THE PEACOCK ANGEL IN THE SPRING
By E. S. Drower
Lecture given on July 31, 1940, Brigadier-General Sir Percy Sykes, K.C.I.E., C.B., C.M.G., in the Chair.
I MUST confess at the start that I have not penetrated deeply into the Yezidi religion. Their secrets are still inviolate, and I feel tempted to think that a good many of them, even their priests, arc not clear as to these secrets themselves. Indeed, one of the charms of the Yezidis is that they are very vague about theology. Lescot, in his book on the Yezidis, complains that each time he asked for a list of the seven angels he was given different names, and I could add fresh variants. However, they are all positive about one thing, and that is that the Peacock Angel, Taw'us Melke, is chief of them all, and, as you know, this Angel is supposed by outsiders to be none other than Lucifer himself, or more plainly, Satan. The Yezidis lend colour to this by forbidding the word Shaitan to be spoken, but when I talked with a qawwal he was emphatic that the Peacock Angel was not the Prince of Evil. " We say," he said, " that evil comes from men's hearts," and went on to add that men who do evil are punished in their next reincarnation. They believe firmly in reincarnation, and I was told by a Yezidi woman that in dreams it was possible to know something of past lives.
Of one thing I am convinced, that they do not look upon their worship of the Peacock Angel as a propitiation of evil. They are a pious people : the name of God is always on their lips and prayer and reverence to the shrines an essential part of their daily life. Prayer should be said five times a day, facing the sun, and particularly at sunrise and sunset. Every time a Yezidi passes a holy place he kisses the stones of the walls and threshold and every Tuesday and Thursday evening lights are placed at die shrines.
Their practised religion is a kind of pantheism. God, for them, is in the sun, the moon, the planets, the mountain spring, the green tree, and his mystery in caves and bethel stones. The most common form of shrine is a tree and a spring together, and wherever the white spire of a Yezidi cone arises you may be sure that these are not far away. Sometimes a fluted spire marks the tomb of a saint, sometimes it is a mere cenotaph named after one of the so-called companions of Shaikh 'Adi. This may camouflage nature-worship. Here is a slide of the shrine of Shaikh Shems-ad-Din at Shaikh 'Adi. That means, of course, Sunof-the-Faith, and a shaikh of that name is, they say, buried beneath. It may be so, but a bull (not necessarily a white one, by the way) is slaughtered there once a year, and on the spire is a golden ball placed where the first rays of the rising sun strike it: moreover, on many mountain tops in Yezidi districts one finds a flat rock, enclosed by a wall, which is considered holy and called Shaikh Shems, Shaikh Sun. There is one such near Shaikh 'Adi.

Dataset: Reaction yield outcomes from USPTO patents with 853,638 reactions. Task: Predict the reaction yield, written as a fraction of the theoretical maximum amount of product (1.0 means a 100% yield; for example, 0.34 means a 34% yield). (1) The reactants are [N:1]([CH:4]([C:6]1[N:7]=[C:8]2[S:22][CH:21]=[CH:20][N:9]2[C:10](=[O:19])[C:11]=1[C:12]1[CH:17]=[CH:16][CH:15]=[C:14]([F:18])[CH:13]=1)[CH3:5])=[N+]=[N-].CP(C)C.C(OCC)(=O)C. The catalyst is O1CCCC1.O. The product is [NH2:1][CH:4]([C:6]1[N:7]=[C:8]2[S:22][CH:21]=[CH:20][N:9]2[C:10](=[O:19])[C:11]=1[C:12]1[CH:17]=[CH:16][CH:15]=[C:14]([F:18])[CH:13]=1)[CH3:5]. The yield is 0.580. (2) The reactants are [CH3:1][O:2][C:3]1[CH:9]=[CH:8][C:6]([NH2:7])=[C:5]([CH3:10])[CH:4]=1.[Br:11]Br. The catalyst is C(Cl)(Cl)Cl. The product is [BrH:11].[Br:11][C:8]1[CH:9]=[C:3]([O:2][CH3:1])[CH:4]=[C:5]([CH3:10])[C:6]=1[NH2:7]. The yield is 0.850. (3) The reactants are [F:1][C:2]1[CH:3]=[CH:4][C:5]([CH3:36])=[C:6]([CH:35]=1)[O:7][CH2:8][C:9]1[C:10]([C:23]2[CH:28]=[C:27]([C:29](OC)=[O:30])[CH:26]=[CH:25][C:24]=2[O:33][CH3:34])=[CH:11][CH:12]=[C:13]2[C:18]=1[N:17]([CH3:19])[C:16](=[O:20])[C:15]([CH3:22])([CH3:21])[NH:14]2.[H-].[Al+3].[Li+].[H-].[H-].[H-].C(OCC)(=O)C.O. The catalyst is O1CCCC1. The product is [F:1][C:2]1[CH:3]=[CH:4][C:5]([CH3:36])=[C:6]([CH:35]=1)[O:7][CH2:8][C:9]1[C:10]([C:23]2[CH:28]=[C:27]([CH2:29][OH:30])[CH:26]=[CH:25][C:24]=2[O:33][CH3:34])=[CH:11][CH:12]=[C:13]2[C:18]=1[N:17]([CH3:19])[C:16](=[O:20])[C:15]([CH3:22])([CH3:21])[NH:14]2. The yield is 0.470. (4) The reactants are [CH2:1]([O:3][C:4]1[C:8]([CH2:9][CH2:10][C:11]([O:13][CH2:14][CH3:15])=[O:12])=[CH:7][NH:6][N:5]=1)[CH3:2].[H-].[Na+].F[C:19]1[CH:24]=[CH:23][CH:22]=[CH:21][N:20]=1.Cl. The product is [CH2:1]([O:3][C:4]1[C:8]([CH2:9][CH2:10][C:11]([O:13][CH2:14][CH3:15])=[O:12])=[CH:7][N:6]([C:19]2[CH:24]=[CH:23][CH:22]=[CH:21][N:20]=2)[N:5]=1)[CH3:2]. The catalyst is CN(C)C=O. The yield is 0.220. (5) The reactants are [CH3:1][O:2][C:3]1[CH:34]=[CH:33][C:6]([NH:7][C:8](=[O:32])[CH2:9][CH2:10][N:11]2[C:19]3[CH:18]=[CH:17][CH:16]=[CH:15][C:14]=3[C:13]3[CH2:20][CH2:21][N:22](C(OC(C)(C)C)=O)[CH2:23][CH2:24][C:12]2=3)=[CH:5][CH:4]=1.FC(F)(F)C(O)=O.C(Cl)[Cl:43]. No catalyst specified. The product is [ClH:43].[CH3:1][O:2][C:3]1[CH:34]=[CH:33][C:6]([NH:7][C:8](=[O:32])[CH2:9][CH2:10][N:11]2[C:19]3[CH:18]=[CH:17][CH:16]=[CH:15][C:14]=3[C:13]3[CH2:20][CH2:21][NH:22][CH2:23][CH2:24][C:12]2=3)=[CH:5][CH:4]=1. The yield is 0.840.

The object of my going north this spring was to see the Yezidi spring festival, and for this purpose I selected the village of Baashika, not far from Mosul. The 'Iraqi authorities most kindly placed a small house at my disposal, and I lived there some time before the feast in order to get acquainted with the people of the place and see something of the pattern of their lives.
I had an introduction from a Yezidi friend to a young man there, Rashid ibn Sadiq, and my first call was on him. His father was away in the Jebel Sinjar, so Rashid did the honours, preparing tea for me himself as I sat under the pergola in his courtyard. I told him what I wanted, and he promised to help in every way that he could, and was as good as his word. He sent there and then for one of the qāwwāls, and that evening two of them visited me. I must explain what qawwals are. They are the third grade of the Yezidi priesthood, and it is they who travel with the sanjak, the image of the sacred peacock. Their chief duty is to chant, and their chants are transmitted from father to son and never written down. They must also be able to play the shebab and the daff, the sacred flute and tambour. Above the qawwals are the pirs, and above these the shaikhs. All three orders are hereditary, and a member may only marry within his own rank. A fourth hereditary order is that of the faqīrs, who are ascetics and wear next their skins a black woollen tunic which is considered very holy, also a sacred thread and belt. Then there is a lay order, the kocheks, who wear white and are often made custodians of the shrines.
I became friendly with the qawwals, particularly with one of them who had served in the Levies when he was young. Ever since then he has polished his teakettle and Primus with Brasso and talked of the English. When he joined the force he was told that he must cut off his long hair and beard. He was horrified, and was taken before an English officer. He explained to this officer mat a qawwal may not cut his hair, and the Englishman, he told me, " asked me about my ...